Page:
Health Flash: 11.14.18
insights into brain development
Researchers at Washington University School of Medicine have developed a new technique to analyze overlooked data from MRI scans, revealing which brain cells have been lost through injury or disease. Most researchers studying brain function only are interested in seeing how the MRI signal changes when a person performs a task, and they discard parts of the signal that hold steady. By analyzing the background data, the research team discovered a signal called R2t* that remains largely unchanged but varies across parts of the brain. By determining which genes were more active when the signal was strong, they found that it reflected the different kinds and numbers of brain cells and the extent of connections between them. An MRI scan using this analysis technique can provide information about how densely packed and interconnected neurons are in any part of the brain. The findings are published online in Proceedings of the National Academy of Sciences and may lead to new, simpler ways to diagnosis brain conditions such as Alzheimer’s disease and a better understanding of how a healthy brain develops.
hope for eye cancer
A compound present in the primrose family of plants, FR900359, exploits a newly identified weakness in cancer of the eye. According to a study published in Science, it shuts down the overactive signaling that drives tumor growth. Uveal, or ocular, melanoma is caused by genetic errors in proteins called G alpha q. In its active state, the protein is bound to another molecule that keeps it turned on. Researchers at Washington University suggested splitting G alpha q from the molecule that keeps it active. The separation happens naturally at a low rate, but a drug could trap the protein in its inactive state and shut down the cancer-causing signaling cascade. The team found that FR900359 binds to the protein and keeps it deactivated. In labgrown cells, the plant compound shut down cancerous cells’ growth and appeared to revert a subset of them to a state resembling normal. The next step is testing whether FR900359 can treat uveal melanoma in mice.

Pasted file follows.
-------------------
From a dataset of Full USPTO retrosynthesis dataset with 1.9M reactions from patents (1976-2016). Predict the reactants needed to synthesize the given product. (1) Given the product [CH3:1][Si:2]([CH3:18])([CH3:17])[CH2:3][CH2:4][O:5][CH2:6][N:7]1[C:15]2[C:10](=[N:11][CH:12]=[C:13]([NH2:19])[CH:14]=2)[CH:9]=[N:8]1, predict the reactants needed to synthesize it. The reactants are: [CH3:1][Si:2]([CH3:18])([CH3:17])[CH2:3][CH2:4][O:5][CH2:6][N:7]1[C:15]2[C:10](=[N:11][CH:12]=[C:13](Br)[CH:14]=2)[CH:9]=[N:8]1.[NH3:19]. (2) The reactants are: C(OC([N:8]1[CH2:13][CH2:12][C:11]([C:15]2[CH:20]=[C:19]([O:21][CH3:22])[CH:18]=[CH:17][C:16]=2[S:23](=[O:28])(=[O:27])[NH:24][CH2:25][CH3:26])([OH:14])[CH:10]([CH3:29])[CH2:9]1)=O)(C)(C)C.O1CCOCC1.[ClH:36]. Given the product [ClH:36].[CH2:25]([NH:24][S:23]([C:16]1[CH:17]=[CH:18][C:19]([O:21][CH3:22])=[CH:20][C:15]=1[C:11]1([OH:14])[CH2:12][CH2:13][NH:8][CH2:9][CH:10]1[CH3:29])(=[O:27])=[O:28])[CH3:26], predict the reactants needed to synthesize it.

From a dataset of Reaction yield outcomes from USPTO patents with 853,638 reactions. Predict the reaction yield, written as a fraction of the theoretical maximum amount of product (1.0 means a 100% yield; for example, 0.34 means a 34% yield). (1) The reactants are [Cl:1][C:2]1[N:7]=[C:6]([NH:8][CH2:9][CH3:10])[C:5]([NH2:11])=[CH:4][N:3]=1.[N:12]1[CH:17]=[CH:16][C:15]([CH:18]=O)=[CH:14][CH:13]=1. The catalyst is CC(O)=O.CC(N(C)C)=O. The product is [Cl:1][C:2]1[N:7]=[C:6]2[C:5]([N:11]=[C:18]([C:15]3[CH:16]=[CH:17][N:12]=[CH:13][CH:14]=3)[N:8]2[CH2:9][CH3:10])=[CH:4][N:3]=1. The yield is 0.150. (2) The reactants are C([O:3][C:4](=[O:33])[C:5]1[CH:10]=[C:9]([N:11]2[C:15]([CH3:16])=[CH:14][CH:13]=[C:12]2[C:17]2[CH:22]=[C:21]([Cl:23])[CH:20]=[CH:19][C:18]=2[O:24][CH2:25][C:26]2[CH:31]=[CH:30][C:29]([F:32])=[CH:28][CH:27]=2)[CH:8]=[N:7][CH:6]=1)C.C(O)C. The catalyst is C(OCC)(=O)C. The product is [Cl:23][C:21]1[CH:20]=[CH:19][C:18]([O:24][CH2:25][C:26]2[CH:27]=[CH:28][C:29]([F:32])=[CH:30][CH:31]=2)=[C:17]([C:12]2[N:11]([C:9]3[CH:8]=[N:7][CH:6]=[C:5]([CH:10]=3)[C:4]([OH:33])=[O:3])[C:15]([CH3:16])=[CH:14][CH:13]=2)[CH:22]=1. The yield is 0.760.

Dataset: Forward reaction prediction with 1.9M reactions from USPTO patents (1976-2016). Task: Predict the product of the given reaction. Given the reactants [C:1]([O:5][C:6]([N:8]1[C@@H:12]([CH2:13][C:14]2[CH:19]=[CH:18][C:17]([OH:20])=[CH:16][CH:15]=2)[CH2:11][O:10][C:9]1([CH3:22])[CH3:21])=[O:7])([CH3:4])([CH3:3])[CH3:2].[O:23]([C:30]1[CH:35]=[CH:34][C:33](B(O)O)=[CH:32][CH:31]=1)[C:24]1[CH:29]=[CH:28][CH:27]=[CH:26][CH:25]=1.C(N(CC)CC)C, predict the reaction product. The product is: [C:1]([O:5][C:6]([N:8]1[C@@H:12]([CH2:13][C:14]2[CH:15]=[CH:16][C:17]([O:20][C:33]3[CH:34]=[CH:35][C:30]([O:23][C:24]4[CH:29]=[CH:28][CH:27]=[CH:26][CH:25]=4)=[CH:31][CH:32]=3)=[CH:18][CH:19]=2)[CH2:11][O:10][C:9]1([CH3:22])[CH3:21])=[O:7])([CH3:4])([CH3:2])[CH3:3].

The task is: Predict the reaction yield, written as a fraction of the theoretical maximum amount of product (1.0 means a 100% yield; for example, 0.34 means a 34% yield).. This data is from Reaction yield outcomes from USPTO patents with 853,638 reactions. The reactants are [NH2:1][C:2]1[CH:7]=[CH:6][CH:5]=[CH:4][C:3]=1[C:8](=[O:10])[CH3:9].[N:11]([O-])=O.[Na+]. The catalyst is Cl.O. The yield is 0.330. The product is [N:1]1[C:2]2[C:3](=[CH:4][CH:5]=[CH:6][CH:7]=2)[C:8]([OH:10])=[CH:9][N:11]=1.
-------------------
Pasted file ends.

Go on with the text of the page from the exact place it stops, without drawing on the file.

Peripheral nerve damage can cause numbness, tingling and weakness in people’s hands, arms or legs, and doctors can do little to help speed up the months-long recovery. Researchers at Washington School of Medicine and Northwestern University have developed an implantable, biodegradable device that delivers regular pulses of electricity to damaged peripheral nerves. In severe cases of such nerve damage, surgery may be required, and it is standard practice to administer electrical stimulation to injured nerves during the procedure to aid recovery. “We know that electrical stimulation during surgery helps, but once the surgery is over, the window for intervening is closed,” says co-senior author Dr. Wilson Ray. “With this device, we’ve shown that electrical stimulation given on a scheduled basis can further enhance nerve recovery.” The device wraps around an injured nerve and delivers electrical pulses for days, then harmlessly degrades in the body. During testing with rats, it helped the animals regrow nerves in their legs and recover nerve function and muscle strength more quickly. The study is published in Nature Medicine.